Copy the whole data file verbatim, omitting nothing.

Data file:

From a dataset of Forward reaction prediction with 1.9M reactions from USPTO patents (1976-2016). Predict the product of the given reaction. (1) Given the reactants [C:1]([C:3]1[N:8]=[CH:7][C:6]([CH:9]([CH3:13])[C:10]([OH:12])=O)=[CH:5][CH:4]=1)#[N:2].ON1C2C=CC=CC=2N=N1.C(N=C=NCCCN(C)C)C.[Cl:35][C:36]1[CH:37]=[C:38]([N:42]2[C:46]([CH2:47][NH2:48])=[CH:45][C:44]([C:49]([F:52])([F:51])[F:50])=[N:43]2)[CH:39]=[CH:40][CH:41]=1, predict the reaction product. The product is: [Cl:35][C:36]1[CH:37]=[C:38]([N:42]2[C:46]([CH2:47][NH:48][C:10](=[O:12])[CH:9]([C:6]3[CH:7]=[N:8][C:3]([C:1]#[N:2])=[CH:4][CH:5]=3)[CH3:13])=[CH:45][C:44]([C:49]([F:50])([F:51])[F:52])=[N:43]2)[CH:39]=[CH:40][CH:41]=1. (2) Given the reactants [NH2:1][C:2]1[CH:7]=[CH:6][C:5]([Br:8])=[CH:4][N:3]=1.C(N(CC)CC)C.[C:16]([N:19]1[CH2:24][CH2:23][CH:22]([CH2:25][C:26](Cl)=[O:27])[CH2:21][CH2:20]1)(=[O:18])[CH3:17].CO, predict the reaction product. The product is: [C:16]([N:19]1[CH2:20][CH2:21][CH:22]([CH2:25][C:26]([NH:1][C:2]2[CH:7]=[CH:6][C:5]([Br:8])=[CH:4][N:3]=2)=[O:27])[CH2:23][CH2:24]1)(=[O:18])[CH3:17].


From a dataset of Forward reaction prediction with 1.9M reactions from USPTO patents (1976-2016). Predict the product of the given reaction. (1) Given the reactants [C:1]([C:3]1[N:8]=[CH:7][C:6]([CH:9]([CH3:13])[C:10]([OH:12])=O)=[CH:5][CH:4]=1)#[N:2].ON1C2C=CC=CC=2N=N1.C(N=C=NCCCN(C)C)C.[Cl:35][C:36]1[CH:37]=[C:38]([N:42]2[C:46]([CH2:47][NH2:48])=[CH:45][C:44]([C:49]([F:52])([F:51])[F:50])=[N:43]2)[CH:39]=[CH:40][CH:41]=1, predict the reaction product. The product is: [Cl:35][C:36]1[CH:37]=[C:38]([N:42]2[C:46]([CH2:47][NH:48][C:10](=[O:12])[CH:9]([C:6]3[CH:7]=[N:8][C:3]([C:1]#[N:2])=[CH:4][CH:5]=3)[CH3:13])=[CH:45][C:44]([C:49]([F:50])([F:51])[F:52])=[N:43]2)[CH:39]=[CH:40][CH:41]=1. (2) Given the reactants [NH2:1][C:2]1[CH:7]=[CH:6][C:5]([Br:8])=[CH:4][N:3]=1.C(N(CC)CC)C.[C:16]([N:19]1[CH2:24][CH2:23][CH:22]([CH2:25][C:26](Cl)=[O:27])[CH2:21][CH2:20]1)(=[O:18])[CH3:17].CO, predict the reaction product. The product is: [C:16]([N:19]1[CH2:20][CH2:21][CH:22]([CH2:25][C:26]([NH:1][C:2]2[CH:7]=[CH:6][C:5]([Br:8])=[CH:4][N:3]=2)=[O:27])[CH2:23][CH2:24]1)(=[O:18])[CH3:17].